February 16, 2008

MUDGE’S Musings

Always useful, and often picking up on trends little noticed elsewhere, The Economist, best magazine on the planet, is at its typical best describing China’s massive infrastructure boom.

economist

China’s infrastructure splurge

Rushing on by road, rail and air

Feb 14th 2008 | BEIJING | From The Economist print edition

China’s race to build roads, railways and airports speeds ahead. Democracy, says an official, would sacrifice efficiency

“IT’S like approaching the Forbidden City, it’s absolutely incredible.” The adjective is one that Mouzhan Majidi, chief executive of Foster + Partners, liberally attaches to Beijing’s new airport terminal, designed by his British firm. The world’s largest, designed in the gently sinuous form of a Chinese dragon, it was planned and built in four years by an army of 50,000 workers. “The columns on the outside are red and you see them marching for miles and miles,” says Mr Majidi.

A little hyperbole is understandable. The terminal is 3km (1.8 miles) long. The floor space is 17% bigger than all the terminals at London’s Heathrow combined (including about-to-open Terminal Five). Chinese officials like the Forbidden City analogy. Just as the towering vermilion walls and golden roofs of the imperial palace inspire visitors with awe, China wants its golden-roofed terminal to impress those arriving for the Olympic games in August. Part of a $3.8 billion expansion, which included the opening of a third runway in October, it is due to open on February 29th, weeks ahead of schedule.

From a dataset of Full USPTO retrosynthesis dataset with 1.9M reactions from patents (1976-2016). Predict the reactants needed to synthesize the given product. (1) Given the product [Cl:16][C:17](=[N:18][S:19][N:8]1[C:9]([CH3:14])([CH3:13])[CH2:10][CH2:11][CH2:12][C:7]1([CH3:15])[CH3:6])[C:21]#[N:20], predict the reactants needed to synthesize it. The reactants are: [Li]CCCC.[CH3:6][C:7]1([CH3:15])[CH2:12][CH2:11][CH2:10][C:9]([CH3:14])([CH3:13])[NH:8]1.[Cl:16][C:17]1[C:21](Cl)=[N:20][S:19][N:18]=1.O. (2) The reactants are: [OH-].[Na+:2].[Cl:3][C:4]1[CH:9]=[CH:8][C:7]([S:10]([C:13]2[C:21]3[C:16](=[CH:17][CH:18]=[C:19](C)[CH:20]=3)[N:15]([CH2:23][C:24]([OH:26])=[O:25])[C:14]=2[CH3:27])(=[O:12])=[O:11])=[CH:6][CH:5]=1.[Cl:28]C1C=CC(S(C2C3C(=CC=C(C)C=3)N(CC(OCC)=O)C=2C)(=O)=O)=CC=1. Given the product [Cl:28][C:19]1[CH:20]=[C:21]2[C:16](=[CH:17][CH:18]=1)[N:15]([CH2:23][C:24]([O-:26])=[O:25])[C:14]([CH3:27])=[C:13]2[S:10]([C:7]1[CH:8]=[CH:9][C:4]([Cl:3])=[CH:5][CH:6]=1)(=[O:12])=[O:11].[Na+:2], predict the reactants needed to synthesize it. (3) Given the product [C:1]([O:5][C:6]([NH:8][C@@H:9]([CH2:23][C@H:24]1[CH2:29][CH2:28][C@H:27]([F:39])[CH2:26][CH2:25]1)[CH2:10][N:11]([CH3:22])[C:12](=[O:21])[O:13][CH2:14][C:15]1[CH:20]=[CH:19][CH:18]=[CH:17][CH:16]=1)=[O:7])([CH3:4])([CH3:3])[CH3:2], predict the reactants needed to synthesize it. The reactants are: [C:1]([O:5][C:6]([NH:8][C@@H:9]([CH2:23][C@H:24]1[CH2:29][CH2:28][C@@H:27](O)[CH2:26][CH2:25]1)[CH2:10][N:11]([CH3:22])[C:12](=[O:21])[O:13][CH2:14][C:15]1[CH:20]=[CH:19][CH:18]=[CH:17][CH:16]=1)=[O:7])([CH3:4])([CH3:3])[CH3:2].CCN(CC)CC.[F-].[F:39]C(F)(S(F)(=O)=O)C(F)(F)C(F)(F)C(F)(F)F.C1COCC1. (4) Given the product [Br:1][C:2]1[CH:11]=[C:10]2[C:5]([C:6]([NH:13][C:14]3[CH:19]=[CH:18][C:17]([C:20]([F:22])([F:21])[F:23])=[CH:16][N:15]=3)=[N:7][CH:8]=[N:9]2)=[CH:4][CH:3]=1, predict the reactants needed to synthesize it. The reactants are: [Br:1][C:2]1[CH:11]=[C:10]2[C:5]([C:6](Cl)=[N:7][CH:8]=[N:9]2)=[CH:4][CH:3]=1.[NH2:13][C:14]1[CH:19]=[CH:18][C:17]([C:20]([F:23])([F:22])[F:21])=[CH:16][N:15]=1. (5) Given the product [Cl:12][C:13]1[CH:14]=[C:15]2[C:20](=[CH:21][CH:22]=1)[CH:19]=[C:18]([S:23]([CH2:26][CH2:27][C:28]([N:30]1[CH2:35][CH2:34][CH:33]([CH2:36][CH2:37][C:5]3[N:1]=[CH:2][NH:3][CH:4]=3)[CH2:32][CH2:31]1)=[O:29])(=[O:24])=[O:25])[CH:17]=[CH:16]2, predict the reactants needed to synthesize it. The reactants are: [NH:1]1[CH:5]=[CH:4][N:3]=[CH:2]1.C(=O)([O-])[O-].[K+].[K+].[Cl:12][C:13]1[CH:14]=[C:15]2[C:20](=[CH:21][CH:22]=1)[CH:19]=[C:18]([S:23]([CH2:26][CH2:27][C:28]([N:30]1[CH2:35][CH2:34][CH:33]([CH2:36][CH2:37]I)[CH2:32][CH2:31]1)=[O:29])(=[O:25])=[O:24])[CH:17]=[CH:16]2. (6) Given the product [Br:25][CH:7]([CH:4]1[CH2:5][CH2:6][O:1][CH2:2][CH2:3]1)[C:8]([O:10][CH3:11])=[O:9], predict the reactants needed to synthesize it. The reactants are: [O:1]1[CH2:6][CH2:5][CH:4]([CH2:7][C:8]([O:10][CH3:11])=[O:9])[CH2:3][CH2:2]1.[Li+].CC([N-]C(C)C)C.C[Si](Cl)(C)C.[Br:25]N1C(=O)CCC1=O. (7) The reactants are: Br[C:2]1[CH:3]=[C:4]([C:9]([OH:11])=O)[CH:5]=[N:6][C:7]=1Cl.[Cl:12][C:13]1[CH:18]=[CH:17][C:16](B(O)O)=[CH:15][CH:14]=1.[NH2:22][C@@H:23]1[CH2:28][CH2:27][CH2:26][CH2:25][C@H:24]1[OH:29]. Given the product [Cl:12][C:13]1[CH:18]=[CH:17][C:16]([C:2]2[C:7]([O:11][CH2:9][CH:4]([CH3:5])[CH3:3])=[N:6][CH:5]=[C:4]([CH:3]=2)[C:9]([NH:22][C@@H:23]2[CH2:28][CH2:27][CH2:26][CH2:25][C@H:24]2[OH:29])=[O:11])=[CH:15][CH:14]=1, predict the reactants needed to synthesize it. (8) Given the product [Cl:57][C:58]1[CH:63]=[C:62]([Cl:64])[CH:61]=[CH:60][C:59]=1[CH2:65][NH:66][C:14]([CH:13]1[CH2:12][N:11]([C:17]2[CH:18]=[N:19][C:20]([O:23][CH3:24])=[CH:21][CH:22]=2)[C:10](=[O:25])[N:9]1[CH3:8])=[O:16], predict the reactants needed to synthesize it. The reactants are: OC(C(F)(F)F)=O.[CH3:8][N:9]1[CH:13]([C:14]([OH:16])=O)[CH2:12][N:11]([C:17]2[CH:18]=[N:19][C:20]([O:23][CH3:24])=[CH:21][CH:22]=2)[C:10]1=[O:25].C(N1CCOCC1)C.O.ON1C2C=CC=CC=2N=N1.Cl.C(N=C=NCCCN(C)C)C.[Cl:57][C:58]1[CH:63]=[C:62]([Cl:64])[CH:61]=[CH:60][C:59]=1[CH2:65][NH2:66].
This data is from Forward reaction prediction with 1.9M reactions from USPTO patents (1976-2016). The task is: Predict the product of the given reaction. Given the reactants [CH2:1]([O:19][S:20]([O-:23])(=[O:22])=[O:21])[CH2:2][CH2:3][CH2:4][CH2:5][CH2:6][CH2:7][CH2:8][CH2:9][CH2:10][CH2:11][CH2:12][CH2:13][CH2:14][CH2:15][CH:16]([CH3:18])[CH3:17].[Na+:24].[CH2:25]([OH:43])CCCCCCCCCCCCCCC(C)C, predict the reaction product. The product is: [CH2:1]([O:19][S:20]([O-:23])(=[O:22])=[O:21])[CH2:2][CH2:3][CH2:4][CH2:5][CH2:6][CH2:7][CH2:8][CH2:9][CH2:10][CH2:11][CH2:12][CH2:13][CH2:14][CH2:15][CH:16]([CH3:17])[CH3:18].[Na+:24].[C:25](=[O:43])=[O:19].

The numbers are mind-bending. Beijing’s airport is now the ninth busiest in the world. The longest sea-crossing bridge: 36km (22+ miles), six-lanes, between Shanghai and Ningbo (anyone else never hear before of Ningbo, much less that it’s important enough to build the longest bridge in the world to get there?).